Nuclear Quadrupole Spin Dynamics: How Weak RF Pulses and Double Resonance Cross-Relaxation Contribute to Explosives Detection.




Prescott, David W.

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Nuclear quadrupole resonance (NQR) is a type of radio-frequency (rf) spectroscopy which can detect quadrupolar nuclei (I > 1=2), such as nitrogen, in crystalline solids. NQR spectroscopy is useful for the detection of the many types of explosives containing 14N, however it suffers from a low signal to noise ratio (SNR) particularly in samples with long spin-lattice relaxation times. To improve the SNR the nuclear quadrupole spin dynamics are exploited in two limiting cases: systems with long spin relaxation times and systems where the excitation power is limited. The former is addressed through double resonance effects and the latter through spin echoes created by weak rf pulses. The double resonance effect occurs in samples that also contain a second faster relaxing nuclear species, such as 1H in ammonium nitrate. In this sample an 1H-14N double resonance can be created between the species that improves the SNR. While the focus is on the common case of solids containing both nitrogen and hydrogen, the theory is generally applicable to solids containing spin-1 and spin-1/2 nuclei. A model of this system is developed that treats the motionally averaged secular dipolar Hamiltonian as a perturbation of the combined quadrupole and Zeeman Hamiltonians. This model reveals three types of double resonance conditions, involving static and rf fields, and predicts expressions for the cross-relaxation rate (Wd) between the two species. Using this cross-relaxation rate, in addition to the hydrogen and nitrogen autorelaxation rates, expressions governing the relaxation back to equilibrium in a spin-1/2 and spin-1 system are determined. The three different types of double resonance conditions are created experimentally; one of them for the first time in any system and another for the first time in a solid. Under these double resonance conditions, the increase in Wd and improvements in SNR are explored both theoretically and experimentally using ammonium nitrate. The second effect investigated is the NQR spin echo that forms after excitation of a powder sample by a single weak resonant radio-frequency pulse. This single- pulse echo is identified for the first time, and when applications are limited by a weak rf field, can be used effectively to increase the SNR over conventional detection techniques.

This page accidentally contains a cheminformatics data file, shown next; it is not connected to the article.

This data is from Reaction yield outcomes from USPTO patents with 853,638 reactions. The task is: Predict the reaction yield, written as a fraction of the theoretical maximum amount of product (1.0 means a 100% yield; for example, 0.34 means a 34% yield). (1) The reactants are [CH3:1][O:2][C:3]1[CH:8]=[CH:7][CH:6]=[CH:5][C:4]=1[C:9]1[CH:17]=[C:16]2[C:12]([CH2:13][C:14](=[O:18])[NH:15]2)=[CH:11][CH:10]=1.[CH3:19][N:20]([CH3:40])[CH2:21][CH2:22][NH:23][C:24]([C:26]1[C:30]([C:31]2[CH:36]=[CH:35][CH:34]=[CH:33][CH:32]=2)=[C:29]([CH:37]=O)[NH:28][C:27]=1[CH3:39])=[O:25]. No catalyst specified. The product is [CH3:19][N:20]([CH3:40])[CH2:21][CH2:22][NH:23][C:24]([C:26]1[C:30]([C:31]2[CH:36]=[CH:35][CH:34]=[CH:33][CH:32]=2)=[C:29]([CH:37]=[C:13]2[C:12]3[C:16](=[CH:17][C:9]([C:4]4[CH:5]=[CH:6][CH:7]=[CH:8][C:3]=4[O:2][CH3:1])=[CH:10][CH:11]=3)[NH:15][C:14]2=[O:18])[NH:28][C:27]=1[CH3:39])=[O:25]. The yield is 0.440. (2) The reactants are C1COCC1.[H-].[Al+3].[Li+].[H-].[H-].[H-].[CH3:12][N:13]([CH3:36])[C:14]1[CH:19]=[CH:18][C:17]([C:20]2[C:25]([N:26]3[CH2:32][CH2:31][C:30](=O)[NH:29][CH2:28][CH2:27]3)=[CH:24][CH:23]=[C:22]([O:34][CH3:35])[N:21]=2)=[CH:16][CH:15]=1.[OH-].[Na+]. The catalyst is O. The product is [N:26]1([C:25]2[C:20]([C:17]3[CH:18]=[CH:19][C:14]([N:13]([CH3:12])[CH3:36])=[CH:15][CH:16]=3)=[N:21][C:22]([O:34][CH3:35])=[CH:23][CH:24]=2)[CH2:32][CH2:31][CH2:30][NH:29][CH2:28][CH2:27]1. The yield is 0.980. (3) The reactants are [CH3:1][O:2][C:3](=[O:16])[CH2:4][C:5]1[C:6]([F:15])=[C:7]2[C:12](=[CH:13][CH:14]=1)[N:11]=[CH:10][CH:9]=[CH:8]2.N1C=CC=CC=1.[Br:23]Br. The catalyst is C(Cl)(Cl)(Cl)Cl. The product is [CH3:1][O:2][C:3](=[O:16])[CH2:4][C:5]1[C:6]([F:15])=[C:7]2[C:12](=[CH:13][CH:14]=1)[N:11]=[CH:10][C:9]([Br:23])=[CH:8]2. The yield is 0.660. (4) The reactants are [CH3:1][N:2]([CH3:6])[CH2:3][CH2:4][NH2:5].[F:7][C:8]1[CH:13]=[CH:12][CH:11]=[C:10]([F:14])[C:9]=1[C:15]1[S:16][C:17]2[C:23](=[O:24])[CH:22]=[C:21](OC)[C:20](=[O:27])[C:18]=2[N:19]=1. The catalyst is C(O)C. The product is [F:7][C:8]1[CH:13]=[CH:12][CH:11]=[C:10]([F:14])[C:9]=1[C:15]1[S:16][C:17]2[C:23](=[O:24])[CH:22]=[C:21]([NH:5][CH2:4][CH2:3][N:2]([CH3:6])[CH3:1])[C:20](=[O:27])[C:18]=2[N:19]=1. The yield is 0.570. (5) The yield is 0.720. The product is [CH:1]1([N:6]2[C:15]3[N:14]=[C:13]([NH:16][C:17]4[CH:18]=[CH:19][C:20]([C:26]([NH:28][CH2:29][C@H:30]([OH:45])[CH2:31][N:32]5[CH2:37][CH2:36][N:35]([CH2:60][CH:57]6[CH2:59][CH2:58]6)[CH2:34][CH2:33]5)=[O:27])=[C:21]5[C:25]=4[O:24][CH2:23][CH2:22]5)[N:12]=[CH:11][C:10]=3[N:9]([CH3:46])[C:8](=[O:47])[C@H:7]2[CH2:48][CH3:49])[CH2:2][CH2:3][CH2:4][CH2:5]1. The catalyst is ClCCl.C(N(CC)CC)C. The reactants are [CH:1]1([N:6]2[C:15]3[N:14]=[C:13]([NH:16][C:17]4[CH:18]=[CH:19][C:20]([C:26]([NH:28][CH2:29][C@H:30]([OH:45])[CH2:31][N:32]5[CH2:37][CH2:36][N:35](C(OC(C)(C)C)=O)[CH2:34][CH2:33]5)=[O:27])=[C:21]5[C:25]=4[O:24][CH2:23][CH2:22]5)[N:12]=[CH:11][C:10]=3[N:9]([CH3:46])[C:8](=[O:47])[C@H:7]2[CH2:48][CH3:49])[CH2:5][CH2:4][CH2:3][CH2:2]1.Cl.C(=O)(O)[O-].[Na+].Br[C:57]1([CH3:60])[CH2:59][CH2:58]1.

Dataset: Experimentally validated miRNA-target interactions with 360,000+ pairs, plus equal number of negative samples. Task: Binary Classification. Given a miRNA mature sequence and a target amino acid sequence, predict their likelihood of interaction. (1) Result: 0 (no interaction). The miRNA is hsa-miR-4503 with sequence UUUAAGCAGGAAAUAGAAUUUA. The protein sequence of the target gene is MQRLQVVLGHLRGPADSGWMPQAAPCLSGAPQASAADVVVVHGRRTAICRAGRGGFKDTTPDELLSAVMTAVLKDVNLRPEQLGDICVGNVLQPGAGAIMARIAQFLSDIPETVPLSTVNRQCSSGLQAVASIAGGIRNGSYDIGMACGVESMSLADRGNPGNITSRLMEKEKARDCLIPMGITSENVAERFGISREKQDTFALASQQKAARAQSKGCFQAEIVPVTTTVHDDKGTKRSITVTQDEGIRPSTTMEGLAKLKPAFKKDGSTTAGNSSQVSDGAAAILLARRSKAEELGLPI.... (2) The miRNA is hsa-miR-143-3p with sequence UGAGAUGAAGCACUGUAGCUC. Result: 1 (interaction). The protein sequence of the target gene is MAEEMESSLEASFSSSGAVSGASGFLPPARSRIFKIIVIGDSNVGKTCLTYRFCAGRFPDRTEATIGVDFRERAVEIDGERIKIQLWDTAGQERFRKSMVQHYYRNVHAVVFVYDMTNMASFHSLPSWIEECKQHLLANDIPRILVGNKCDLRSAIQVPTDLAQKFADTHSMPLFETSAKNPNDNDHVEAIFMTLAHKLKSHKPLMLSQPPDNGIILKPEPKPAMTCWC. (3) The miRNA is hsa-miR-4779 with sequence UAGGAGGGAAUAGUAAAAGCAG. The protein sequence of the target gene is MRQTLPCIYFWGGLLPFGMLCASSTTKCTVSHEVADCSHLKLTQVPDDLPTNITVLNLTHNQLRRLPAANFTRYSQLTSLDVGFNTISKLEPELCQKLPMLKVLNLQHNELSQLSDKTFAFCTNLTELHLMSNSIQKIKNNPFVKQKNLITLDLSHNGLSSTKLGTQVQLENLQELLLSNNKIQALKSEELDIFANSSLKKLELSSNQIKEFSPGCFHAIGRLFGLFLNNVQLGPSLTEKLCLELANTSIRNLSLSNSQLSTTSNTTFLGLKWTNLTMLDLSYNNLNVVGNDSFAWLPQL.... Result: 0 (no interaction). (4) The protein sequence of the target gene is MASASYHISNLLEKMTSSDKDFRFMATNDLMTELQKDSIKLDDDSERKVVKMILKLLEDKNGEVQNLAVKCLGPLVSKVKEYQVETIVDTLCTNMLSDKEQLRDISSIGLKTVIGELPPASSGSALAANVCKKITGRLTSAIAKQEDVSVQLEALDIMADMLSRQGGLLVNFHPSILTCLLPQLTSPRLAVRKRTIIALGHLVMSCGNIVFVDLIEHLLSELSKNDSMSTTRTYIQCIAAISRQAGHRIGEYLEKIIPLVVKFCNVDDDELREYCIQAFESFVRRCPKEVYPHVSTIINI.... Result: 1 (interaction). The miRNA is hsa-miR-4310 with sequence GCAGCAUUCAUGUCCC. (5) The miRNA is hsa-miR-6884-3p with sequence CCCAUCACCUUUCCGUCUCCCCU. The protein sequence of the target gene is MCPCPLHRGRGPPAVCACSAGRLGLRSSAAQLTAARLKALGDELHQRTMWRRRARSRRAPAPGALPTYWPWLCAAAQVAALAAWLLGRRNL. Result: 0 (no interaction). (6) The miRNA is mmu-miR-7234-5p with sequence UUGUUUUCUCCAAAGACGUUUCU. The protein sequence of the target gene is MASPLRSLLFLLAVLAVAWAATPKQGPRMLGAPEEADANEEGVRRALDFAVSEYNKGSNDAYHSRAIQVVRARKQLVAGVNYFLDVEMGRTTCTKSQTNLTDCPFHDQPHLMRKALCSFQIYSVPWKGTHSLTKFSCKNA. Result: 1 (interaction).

Nuclear quadrupole resonance, Double resonance, Spin dynamics, Cross-relaxation